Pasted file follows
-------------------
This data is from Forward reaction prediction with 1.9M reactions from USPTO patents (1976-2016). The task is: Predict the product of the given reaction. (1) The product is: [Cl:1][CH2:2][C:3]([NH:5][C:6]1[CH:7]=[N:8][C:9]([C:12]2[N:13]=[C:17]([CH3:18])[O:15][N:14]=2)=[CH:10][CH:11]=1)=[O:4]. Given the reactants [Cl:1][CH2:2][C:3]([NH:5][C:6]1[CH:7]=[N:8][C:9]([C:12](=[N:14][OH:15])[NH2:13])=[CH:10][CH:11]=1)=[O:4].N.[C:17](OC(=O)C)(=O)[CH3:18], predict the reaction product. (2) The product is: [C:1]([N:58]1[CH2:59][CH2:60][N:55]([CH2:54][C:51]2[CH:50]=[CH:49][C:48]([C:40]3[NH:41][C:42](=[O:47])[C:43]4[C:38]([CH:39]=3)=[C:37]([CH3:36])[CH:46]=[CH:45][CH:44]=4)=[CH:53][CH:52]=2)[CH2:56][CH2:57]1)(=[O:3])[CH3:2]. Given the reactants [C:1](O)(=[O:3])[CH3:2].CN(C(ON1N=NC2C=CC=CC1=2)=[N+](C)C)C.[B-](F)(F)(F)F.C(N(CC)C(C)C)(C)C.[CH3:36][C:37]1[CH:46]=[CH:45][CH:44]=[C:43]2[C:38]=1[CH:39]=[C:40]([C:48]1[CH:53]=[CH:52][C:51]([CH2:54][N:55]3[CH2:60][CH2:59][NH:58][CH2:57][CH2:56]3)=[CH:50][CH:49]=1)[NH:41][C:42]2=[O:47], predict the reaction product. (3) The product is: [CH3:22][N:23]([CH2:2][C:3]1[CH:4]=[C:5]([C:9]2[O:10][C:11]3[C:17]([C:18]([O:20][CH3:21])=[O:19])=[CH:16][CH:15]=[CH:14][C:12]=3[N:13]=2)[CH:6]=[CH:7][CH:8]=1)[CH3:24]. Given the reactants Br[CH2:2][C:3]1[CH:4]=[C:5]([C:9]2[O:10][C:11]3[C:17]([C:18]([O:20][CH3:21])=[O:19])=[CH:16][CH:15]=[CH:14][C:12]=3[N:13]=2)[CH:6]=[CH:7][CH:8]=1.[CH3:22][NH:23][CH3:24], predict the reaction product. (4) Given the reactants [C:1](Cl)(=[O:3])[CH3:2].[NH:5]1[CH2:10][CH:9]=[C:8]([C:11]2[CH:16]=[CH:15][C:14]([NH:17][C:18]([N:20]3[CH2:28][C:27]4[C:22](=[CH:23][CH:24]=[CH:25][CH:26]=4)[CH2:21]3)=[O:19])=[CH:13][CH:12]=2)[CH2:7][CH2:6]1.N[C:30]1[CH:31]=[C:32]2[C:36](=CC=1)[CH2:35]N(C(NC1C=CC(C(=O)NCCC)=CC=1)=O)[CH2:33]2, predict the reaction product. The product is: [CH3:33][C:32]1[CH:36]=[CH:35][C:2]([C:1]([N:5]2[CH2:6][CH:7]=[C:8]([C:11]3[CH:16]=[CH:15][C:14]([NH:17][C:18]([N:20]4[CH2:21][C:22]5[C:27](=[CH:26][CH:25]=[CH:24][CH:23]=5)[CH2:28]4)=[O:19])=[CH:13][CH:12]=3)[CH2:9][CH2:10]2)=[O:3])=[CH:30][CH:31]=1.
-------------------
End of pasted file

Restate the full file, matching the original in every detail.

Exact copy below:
This data is from Forward reaction prediction with 1.9M reactions from USPTO patents (1976-2016). The task is: Predict the product of the given reaction. (1) The product is: [Cl:1][CH2:2][C:3]([NH:5][C:6]1[CH:7]=[N:8][C:9]([C:12]2[N:13]=[C:17]([CH3:18])[O:15][N:14]=2)=[CH:10][CH:11]=1)=[O:4]. Given the reactants [Cl:1][CH2:2][C:3]([NH:5][C:6]1[CH:7]=[N:8][C:9]([C:12](=[N:14][OH:15])[NH2:13])=[CH:10][CH:11]=1)=[O:4].N.[C:17](OC(=O)C)(=O)[CH3:18], predict the reaction product. (2) The product is: [C:1]([N:58]1[CH2:59][CH2:60][N:55]([CH2:54][C:51]2[CH:50]=[CH:49][C:48]([C:40]3[NH:41][C:42](=[O:47])[C:43]4[C:38]([CH:39]=3)=[C:37]([CH3:36])[CH:46]=[CH:45][CH:44]=4)=[CH:53][CH:52]=2)[CH2:56][CH2:57]1)(=[O:3])[CH3:2]. Given the reactants [C:1](O)(=[O:3])[CH3:2].CN(C(ON1N=NC2C=CC=CC1=2)=[N+](C)C)C.[B-](F)(F)(F)F.C(N(CC)C(C)C)(C)C.[CH3:36][C:37]1[CH:46]=[CH:45][CH:44]=[C:43]2[C:38]=1[CH:39]=[C:40]([C:48]1[CH:53]=[CH:52][C:51]([CH2:54][N:55]3[CH2:60][CH2:59][NH:58][CH2:57][CH2:56]3)=[CH:50][CH:49]=1)[NH:41][C:42]2=[O:47], predict the reaction product. (3) The product is: [CH3:22][N:23]([CH2:2][C:3]1[CH:4]=[C:5]([C:9]2[O:10][C:11]3[C:17]([C:18]([O:20][CH3:21])=[O:19])=[CH:16][CH:15]=[CH:14][C:12]=3[N:13]=2)[CH:6]=[CH:7][CH:8]=1)[CH3:24]. Given the reactants Br[CH2:2][C:3]1[CH:4]=[C:5]([C:9]2[O:10][C:11]3[C:17]([C:18]([O:20][CH3:21])=[O:19])=[CH:16][CH:15]=[CH:14][C:12]=3[N:13]=2)[CH:6]=[CH:7][CH:8]=1.[CH3:22][NH:23][CH3:24], predict the reaction product. (4) Given the reactants [C:1](Cl)(=[O:3])[CH3:2].[NH:5]1[CH2:10][CH:9]=[C:8]([C:11]2[CH:16]=[CH:15][C:14]([NH:17][C:18]([N:20]3[CH2:28][C:27]4[C:22](=[CH:23][CH:24]=[CH:25][CH:26]=4)[CH2:21]3)=[O:19])=[CH:13][CH:12]=2)[CH2:7][CH2:6]1.N[C:30]1[CH:31]=[C:32]2[C:36](=CC=1)[CH2:35]N(C(NC1C=CC(C(=O)NCCC)=CC=1)=O)[CH2:33]2, predict the reaction product. The product is: [CH3:33][C:32]1[CH:36]=[CH:35][C:2]([C:1]([N:5]2[CH2:6][CH:7]=[C:8]([C:11]3[CH:16]=[CH:15][C:14]([NH:17][C:18]([N:20]4[CH2:21][C:22]5[C:27](=[CH:26][CH:25]=[CH:24][CH:23]=5)[CH2:28]4)=[O:19])=[CH:13][CH:12]=3)[CH2:9][CH2:10]2)=[O:3])=[CH:30][CH:31]=1.